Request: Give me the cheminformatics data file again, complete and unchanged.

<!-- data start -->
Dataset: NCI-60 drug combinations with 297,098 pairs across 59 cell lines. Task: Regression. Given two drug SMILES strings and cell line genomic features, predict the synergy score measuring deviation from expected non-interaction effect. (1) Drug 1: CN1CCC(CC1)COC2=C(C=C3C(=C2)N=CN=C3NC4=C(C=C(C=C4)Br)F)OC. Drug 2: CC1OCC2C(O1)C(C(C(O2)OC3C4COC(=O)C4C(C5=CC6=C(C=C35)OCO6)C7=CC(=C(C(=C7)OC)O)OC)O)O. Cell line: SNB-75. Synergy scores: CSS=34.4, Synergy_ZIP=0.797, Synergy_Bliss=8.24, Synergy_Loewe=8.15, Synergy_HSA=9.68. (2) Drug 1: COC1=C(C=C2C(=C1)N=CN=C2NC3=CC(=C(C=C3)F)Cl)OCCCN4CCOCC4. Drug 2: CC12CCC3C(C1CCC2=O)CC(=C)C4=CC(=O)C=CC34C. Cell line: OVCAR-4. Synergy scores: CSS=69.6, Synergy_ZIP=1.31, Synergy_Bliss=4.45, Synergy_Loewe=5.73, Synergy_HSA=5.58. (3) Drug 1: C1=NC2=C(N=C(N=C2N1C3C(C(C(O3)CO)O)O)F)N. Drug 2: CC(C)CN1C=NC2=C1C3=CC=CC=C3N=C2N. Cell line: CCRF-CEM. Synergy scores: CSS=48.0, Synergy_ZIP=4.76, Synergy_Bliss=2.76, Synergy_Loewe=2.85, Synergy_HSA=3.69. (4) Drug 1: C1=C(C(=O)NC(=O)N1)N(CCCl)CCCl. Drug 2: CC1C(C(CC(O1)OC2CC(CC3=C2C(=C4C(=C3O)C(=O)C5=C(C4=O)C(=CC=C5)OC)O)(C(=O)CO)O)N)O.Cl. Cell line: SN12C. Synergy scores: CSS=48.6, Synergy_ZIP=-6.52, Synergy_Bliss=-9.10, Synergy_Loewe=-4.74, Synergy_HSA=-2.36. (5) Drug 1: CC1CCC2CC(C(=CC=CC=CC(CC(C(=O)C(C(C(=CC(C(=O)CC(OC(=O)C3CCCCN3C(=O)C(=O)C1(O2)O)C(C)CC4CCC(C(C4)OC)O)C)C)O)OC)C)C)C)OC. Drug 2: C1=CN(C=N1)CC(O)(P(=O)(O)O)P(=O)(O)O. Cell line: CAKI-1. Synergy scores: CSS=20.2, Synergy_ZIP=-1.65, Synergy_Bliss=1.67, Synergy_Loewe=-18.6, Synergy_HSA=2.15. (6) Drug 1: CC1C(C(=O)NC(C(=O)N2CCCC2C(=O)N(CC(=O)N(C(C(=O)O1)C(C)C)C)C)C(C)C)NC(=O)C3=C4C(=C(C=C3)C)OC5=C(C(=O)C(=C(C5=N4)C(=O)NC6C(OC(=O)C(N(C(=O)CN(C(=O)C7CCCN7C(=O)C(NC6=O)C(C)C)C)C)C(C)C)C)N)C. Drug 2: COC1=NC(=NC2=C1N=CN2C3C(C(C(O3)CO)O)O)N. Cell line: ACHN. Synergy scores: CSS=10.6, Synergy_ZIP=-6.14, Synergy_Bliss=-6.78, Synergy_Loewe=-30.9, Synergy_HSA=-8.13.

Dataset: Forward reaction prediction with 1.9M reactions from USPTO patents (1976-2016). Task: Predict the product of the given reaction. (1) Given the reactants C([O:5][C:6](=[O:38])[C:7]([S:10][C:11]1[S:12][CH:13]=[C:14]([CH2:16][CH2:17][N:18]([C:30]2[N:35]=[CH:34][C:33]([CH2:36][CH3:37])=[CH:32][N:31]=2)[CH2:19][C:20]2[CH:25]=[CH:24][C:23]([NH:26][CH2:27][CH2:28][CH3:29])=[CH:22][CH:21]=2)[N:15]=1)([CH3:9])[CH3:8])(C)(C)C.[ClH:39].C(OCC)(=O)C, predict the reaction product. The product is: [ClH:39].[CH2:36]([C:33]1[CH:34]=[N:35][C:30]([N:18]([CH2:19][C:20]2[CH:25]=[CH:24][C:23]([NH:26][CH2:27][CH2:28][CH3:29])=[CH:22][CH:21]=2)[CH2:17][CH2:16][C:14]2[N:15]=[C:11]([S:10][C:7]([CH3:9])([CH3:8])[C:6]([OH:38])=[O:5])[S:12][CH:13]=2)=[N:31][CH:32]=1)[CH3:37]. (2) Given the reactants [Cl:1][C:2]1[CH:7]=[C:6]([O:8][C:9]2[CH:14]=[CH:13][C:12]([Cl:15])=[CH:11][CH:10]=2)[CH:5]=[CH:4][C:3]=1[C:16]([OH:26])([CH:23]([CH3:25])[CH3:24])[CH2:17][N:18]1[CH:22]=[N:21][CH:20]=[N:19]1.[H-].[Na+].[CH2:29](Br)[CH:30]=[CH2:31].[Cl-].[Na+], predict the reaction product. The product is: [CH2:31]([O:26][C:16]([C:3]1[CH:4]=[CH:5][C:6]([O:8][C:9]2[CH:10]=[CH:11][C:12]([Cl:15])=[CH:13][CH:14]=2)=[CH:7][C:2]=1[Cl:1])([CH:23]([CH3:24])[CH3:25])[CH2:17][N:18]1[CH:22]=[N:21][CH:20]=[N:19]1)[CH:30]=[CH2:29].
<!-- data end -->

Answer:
Dataset: NCI-60 drug combinations with 297,098 pairs across 59 cell lines. Task: Regression. Given two drug SMILES strings and cell line genomic features, predict the synergy score measuring deviation from expected non-interaction effect. (1) Drug 1: CN1CCC(CC1)COC2=C(C=C3C(=C2)N=CN=C3NC4=C(C=C(C=C4)Br)F)OC. Drug 2: CC1OCC2C(O1)C(C(C(O2)OC3C4COC(=O)C4C(C5=CC6=C(C=C35)OCO6)C7=CC(=C(C(=C7)OC)O)OC)O)O. Cell line: SNB-75. Synergy scores: CSS=34.4, Synergy_ZIP=0.797, Synergy_Bliss=8.24, Synergy_Loewe=8.15, Synergy_HSA=9.68. (2) Drug 1: COC1=C(C=C2C(=C1)N=CN=C2NC3=CC(=C(C=C3)F)Cl)OCCCN4CCOCC4. Drug 2: CC12CCC3C(C1CCC2=O)CC(=C)C4=CC(=O)C=CC34C. Cell line: OVCAR-4. Synergy scores: CSS=69.6, Synergy_ZIP=1.31, Synergy_Bliss=4.45, Synergy_Loewe=5.73, Synergy_HSA=5.58. (3) Drug 1: C1=NC2=C(N=C(N=C2N1C3C(C(C(O3)CO)O)O)F)N. Drug 2: CC(C)CN1C=NC2=C1C3=CC=CC=C3N=C2N. Cell line: CCRF-CEM. Synergy scores: CSS=48.0, Synergy_ZIP=4.76, Synergy_Bliss=2.76, Synergy_Loewe=2.85, Synergy_HSA=3.69. (4) Drug 1: C1=C(C(=O)NC(=O)N1)N(CCCl)CCCl. Drug 2: CC1C(C(CC(O1)OC2CC(CC3=C2C(=C4C(=C3O)C(=O)C5=C(C4=O)C(=CC=C5)OC)O)(C(=O)CO)O)N)O.Cl. Cell line: SN12C. Synergy scores: CSS=48.6, Synergy_ZIP=-6.52, Synergy_Bliss=-9.10, Synergy_Loewe=-4.74, Synergy_HSA=-2.36. (5) Drug 1: CC1CCC2CC(C(=CC=CC=CC(CC(C(=O)C(C(C(=CC(C(=O)CC(OC(=O)C3CCCCN3C(=O)C(=O)C1(O2)O)C(C)CC4CCC(C(C4)OC)O)C)C)O)OC)C)C)C)OC. Drug 2: C1=CN(C=N1)CC(O)(P(=O)(O)O)P(=O)(O)O. Cell line: CAKI-1. Synergy scores: CSS=20.2, Synergy_ZIP=-1.65, Synergy_Bliss=1.67, Synergy_Loewe=-18.6, Synergy_HSA=2.15. (6) Drug 1: CC1C(C(=O)NC(C(=O)N2CCCC2C(=O)N(CC(=O)N(C(C(=O)O1)C(C)C)C)C)C(C)C)NC(=O)C3=C4C(=C(C=C3)C)OC5=C(C(=O)C(=C(C5=N4)C(=O)NC6C(OC(=O)C(N(C(=O)CN(C(=O)C7CCCN7C(=O)C(NC6=O)C(C)C)C)C)C(C)C)C)N)C. Drug 2: COC1=NC(=NC2=C1N=CN2C3C(C(C(O3)CO)O)O)N. Cell line: ACHN. Synergy scores: CSS=10.6, Synergy_ZIP=-6.14, Synergy_Bliss=-6.78, Synergy_Loewe=-30.9, Synergy_HSA=-8.13.

Dataset: Forward reaction prediction with 1.9M reactions from USPTO patents (1976-2016). Task: Predict the product of the given reaction. (1) Given the reactants C([O:5][C:6](=[O:38])[C:7]([S:10][C:11]1[S:12][CH:13]=[C:14]([CH2:16][CH2:17][N:18]([C:30]2[N:35]=[CH:34][C:33]([CH2:36][CH3:37])=[CH:32][N:31]=2)[CH2:19][C:20]2[CH:25]=[CH:24][C:23]([NH:26][CH2:27][CH2:28][CH3:29])=[CH:22][CH:21]=2)[N:15]=1)([CH3:9])[CH3:8])(C)(C)C.[ClH:39].C(OCC)(=O)C, predict the reaction product. The product is: [ClH:39].[CH2:36]([C:33]1[CH:34]=[N:35][C:30]([N:18]([CH2:19][C:20]2[CH:25]=[CH:24][C:23]([NH:26][CH2:27][CH2:28][CH3:29])=[CH:22][CH:21]=2)[CH2:17][CH2:16][C:14]2[N:15]=[C:11]([S:10][C:7]([CH3:9])([CH3:8])[C:6]([OH:38])=[O:5])[S:12][CH:13]=2)=[N:31][CH:32]=1)[CH3:37]. (2) Given the reactants [Cl:1][C:2]1[CH:7]=[C:6]([O:8][C:9]2[CH:14]=[CH:13][C:12]([Cl:15])=[CH:11][CH:10]=2)[CH:5]=[CH:4][C:3]=1[C:16]([OH:26])([CH:23]([CH3:25])[CH3:24])[CH2:17][N:18]1[CH:22]=[N:21][CH:20]=[N:19]1.[H-].[Na+].[CH2:29](Br)[CH:30]=[CH2:31].[Cl-].[Na+], predict the reaction product. The product is: [CH2:31]([O:26][C:16]([C:3]1[CH:4]=[CH:5][C:6]([O:8][C:9]2[CH:10]=[CH:11][C:12]([Cl:15])=[CH:13][CH:14]=2)=[CH:7][C:2]=1[Cl:1])([CH:23]([CH3:24])[CH3:25])[CH2:17][N:18]1[CH:22]=[N:21][CH:20]=[N:19]1)[CH:30]=[CH2:29].